It Was Difficult For Daddy, But Even More So For Mommy

As much as it pained us, we tried ‘crying it out’ Sunday night.

I talked to the neighbors who matter to us and informed them what was going on so they could voice their objections and they had none. When I put the sleep-deprived toddler down at 8:00 pm she went down quickly and without much incidence. Between the zoo, hiking, and the lack of sleep over the last couple of weeks I was hopeful that she might actually stay down – she had to be ready to fall down where she was and not regain consciousness for more than a couple hours (mommy and daddy were).

My wife went to bed around 9:30 pm because she had to work on Monday and had to be up at 5:45 am in order to get her and the baby ready (I help out some mornings, but not every morning as if I don’t get enough sleep I could have a min-breakdown and not be back to my version of normal for several days). I finished writing what I had been working on off and on during the day and waited to see what would happen with my baby girl. I had determined that I was going to let my head hit my pillow no later than midnight if we didn’t hear from her.

I finished my cathartic writing at 11:30 pm and sat on the couch in the darkness just relaxing. Ten minutes later screams came from down the hall in the bedroom with more than a little pink. I sighed heavily and waited to see if she would just go back to sleep after whining a bit like she was known to do some of the times. Five minutes later and the screams were indicating that she would not be going back to sleep and needed intervention from mommy or daddy (she wanted mommy, but we don’t always get what we want).

I made my way into the room that was bathed in twilight and the pale glow of night lights and, with a soothing voice, tried to comfort my daughter as I picked her up. She realized I was not mommy and screamed louder so I took her into our bedroom so she could cuddle with mommy (I could sleep on the couch). We had not decided to make Sunday night the night we caved in and let her cry it out, but after several minutes of thrashing around in our bed and screaming for mommy when mommy was within two feet of her and trying to touch her, I scooped her up, kissed her, calmly told her that she would be going back to her bed and headed in that direction. I rubbed her back and sung to her on the way there which infuriated her even more so I stopped. Kissing her and telling her that I loved her and goodnight, I gently laid her in her bed.

The screaming was ear piercing. I thought the windows would break or the neighbors I hadn’t talked to would surely call the authorities.

I told my wife that it was time to leave her be as we had tried everything else, more than twice. She was reluctant, but she knew we had to do it. A tear rolled down her cheek and she agreed. I made my way back ou to the living room and sat on the back of the couch facing the hallway so that I could listen to make sure there were no issues and she didn’t make herself sick.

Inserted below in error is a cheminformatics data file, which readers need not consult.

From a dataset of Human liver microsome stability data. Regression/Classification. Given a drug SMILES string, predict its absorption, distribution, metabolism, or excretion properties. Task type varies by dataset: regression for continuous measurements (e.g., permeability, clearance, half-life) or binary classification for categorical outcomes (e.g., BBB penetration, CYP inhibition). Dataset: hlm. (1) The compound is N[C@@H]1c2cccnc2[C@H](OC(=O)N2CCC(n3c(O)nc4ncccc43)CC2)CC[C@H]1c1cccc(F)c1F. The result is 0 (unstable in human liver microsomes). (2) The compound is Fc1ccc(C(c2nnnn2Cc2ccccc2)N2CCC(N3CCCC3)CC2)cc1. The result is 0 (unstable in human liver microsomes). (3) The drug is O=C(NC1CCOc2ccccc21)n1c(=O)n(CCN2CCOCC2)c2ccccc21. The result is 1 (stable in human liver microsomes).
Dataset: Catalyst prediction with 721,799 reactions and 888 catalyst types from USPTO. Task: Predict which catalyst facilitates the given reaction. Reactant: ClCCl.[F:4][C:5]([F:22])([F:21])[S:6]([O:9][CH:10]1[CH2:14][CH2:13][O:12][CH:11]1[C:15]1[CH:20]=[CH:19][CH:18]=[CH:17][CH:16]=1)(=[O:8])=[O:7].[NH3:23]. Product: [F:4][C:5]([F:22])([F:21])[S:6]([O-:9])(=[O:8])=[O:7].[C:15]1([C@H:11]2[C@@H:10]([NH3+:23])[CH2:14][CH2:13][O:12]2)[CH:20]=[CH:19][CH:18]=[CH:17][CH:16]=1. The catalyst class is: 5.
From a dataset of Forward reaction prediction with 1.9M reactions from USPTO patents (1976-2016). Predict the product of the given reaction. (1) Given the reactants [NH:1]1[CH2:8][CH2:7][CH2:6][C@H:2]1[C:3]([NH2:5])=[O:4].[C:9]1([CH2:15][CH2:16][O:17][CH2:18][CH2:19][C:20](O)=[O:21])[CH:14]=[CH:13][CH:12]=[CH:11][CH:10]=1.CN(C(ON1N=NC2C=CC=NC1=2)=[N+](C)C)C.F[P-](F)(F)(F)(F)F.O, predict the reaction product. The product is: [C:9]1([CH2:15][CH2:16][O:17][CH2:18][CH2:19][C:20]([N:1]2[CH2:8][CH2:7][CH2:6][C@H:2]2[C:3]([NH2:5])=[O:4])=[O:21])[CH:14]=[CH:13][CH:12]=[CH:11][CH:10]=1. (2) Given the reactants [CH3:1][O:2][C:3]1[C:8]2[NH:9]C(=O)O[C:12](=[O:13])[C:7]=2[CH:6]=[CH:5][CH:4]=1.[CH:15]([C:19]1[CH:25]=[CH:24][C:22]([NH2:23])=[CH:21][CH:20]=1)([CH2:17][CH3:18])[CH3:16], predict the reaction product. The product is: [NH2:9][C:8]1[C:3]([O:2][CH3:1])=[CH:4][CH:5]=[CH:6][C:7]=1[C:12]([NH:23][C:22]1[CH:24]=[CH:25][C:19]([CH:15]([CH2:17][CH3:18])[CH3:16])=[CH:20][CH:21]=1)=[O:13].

The wordless screaming became filled with a word after a couple of minutes. Monkey. She was going to be focused on that and it would make it harder for her to go down until it was fixed.

When she gets mad, excited, or scared she throws things. It was not unusual for her to throw Monkey or her bed babies out of the bed while screaming. I quietly walked down the hall, conferred with the wife, and picked up Monkey. I explained that if she threw something it was gone for the night and she had to stay in her bed and be a big girl. More screaming.

That was the last time I was going to go in there and told my wife so. She didn’t so much agree as not disagree. I went back out to my perch and listened as the screams turned into cries for someone to pick Monkey up as it was on the floor before I had made my way back down the hall. After no one came in she started pathetically calling for mommy because she knew mommy would cave and rush in to save her because she couldn’t take the guilt (manipulative two-year old). Mommy text messaged me and said that she was not sure she could take it. I tried to comfort her as best as I could through the digital medium.

After lots of screaming and texting silence ensued. I held my breath and looked at the clock. I was going to give it ten minutes to make sure she was down and the reprieve didn’t even last a full minute.

That happened six times. Four times I got my hopes up. The rest of the time I just waited for the sound to come back to my ears, slowly deafening me. Mommy was at her wits end and we were only two hours in. It was going to be a long night.

Not two minutes later the screaming stopped again. Little whines broke it here and there and I waited to be graced with the screams of my daughter.

Eight minutes later a smile grew on my face and the tear stain grew on my shirt. I turned off all the lights, tiptoed down the hall and went into my bedroom where my wife was laying on her side and I could hear her crying. Slipping off my clothes and climbing into bed, I did what I could to comfort her, but she wanted to not be touched.

I stared at the ceiling until I heard the cute snoring of my wife. No sounds came through the monitor and I passed out.

My daughter didn’t get up until after 6:00 am and my wife got to get ready without a toddler pulling on her. When she did wake up there was more screaming. My wonderful wife let me sleep and took the baby out of immediate earshot to get her ready. They left and I went back to sleep for an hour.

Talking to my wife, we are reluctantly committed to sticking to this as long as we can and hopefully as long as it takes or until the police ask us to stop.

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One thought on “It Was Difficult For Daddy, But Even More So For Mommy

  1. Pingback: The Day Of The Twenty-Four Month Doctor Appointment | Days of a Schizophrenic Father

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